Sail Date: September 2003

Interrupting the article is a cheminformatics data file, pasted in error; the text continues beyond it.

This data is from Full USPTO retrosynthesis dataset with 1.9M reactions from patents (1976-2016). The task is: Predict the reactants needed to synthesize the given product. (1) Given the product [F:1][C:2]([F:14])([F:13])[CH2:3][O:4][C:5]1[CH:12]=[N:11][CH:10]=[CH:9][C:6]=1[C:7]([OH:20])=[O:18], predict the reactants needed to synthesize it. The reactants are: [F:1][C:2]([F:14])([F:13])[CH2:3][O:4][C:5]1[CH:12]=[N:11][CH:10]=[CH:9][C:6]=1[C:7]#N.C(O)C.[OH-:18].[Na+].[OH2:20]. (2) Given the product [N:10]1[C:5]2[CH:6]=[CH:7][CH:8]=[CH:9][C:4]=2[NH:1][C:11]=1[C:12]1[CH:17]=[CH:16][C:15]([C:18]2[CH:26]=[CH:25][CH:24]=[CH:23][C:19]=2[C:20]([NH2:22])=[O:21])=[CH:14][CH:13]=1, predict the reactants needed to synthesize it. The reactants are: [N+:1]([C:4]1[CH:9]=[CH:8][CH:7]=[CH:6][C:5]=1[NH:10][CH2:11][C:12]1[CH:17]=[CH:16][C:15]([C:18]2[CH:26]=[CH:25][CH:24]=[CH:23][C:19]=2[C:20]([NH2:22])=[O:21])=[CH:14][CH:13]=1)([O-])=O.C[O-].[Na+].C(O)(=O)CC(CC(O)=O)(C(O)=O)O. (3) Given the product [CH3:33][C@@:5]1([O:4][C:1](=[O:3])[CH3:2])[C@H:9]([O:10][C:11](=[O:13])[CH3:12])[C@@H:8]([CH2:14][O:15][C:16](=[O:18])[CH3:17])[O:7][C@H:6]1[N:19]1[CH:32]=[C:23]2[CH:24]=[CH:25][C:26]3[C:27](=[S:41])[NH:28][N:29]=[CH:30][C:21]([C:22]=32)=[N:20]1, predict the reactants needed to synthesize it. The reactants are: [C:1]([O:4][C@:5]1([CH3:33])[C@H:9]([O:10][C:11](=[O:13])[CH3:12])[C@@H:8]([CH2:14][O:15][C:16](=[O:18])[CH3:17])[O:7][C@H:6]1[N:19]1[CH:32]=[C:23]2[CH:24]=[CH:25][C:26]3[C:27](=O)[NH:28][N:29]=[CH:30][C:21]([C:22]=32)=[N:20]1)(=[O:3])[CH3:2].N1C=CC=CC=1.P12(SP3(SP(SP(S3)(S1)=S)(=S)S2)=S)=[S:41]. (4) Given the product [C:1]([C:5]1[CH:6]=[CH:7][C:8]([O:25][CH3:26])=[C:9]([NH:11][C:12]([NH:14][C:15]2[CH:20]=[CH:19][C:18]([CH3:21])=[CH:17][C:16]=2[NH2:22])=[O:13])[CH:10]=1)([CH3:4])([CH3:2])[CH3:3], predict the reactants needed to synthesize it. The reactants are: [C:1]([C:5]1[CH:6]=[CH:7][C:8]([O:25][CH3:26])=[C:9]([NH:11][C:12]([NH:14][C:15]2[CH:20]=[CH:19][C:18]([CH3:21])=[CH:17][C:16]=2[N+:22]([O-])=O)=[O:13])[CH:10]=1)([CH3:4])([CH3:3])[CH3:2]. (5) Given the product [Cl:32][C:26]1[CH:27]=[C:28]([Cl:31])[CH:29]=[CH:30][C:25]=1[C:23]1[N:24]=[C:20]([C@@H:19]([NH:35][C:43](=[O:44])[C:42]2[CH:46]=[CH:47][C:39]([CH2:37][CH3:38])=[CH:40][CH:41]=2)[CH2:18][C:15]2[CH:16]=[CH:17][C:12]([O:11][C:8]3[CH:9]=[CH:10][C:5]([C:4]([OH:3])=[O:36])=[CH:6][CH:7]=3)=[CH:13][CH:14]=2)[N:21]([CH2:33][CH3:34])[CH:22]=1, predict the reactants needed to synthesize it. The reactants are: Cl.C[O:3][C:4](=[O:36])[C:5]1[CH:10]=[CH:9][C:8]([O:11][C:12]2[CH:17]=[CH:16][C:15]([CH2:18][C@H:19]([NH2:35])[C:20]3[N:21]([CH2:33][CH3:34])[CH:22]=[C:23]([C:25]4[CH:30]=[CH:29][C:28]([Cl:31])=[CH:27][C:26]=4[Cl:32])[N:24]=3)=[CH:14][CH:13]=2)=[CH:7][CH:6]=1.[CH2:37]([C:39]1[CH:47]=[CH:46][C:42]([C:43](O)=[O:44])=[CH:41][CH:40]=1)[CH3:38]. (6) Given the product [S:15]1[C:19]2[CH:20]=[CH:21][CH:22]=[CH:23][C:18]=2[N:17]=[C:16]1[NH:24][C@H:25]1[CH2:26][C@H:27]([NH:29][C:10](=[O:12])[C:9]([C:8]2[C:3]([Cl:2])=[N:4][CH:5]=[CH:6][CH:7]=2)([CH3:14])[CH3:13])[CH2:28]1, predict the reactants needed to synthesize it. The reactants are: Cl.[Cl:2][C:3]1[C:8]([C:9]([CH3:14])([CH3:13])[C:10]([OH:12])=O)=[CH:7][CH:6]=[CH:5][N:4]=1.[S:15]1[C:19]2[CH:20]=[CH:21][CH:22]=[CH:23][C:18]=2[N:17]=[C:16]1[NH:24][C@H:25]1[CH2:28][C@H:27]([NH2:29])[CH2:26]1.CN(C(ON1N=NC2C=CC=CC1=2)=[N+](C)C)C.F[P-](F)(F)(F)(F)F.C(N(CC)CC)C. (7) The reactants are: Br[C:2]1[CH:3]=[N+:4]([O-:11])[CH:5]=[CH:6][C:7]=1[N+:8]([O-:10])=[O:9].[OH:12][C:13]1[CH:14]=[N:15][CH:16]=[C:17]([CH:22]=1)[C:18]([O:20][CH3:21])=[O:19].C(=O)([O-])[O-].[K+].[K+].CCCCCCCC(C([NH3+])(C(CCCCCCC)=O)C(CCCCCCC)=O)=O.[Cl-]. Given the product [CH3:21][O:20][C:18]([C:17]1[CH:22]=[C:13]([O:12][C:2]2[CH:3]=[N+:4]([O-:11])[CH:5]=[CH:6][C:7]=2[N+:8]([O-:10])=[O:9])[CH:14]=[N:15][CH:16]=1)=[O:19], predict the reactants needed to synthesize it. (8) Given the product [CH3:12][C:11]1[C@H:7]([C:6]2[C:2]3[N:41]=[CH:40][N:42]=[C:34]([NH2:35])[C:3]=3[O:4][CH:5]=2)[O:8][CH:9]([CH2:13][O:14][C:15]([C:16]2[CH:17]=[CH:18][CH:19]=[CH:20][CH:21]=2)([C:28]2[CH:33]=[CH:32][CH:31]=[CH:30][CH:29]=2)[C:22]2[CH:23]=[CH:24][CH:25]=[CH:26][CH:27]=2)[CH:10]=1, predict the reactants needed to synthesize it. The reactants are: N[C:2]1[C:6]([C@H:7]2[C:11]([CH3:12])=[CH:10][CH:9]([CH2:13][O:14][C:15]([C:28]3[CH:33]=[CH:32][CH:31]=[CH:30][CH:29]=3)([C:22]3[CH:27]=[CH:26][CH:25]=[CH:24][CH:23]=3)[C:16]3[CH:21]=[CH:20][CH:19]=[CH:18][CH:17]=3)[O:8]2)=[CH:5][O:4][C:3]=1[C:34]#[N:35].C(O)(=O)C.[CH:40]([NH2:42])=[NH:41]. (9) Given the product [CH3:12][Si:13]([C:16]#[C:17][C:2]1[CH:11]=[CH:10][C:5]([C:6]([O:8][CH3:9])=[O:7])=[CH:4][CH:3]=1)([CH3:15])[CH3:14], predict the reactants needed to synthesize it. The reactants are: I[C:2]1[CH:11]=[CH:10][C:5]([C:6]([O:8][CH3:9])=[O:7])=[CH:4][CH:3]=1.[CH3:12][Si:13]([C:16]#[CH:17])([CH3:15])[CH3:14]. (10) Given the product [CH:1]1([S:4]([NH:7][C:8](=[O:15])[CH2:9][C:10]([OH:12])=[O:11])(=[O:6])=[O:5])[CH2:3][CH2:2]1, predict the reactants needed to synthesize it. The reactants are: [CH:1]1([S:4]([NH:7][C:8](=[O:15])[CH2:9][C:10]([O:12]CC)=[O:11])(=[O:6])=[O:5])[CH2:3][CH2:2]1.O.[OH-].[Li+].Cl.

This is my Reader's Digest condensed (ha!) review of the Carnival Pride. For more in depth reviews of various aspects of the Pride, I direct you to the following locations: Embarkation Review  Cabin Review  Deck A and Riviera ... Read More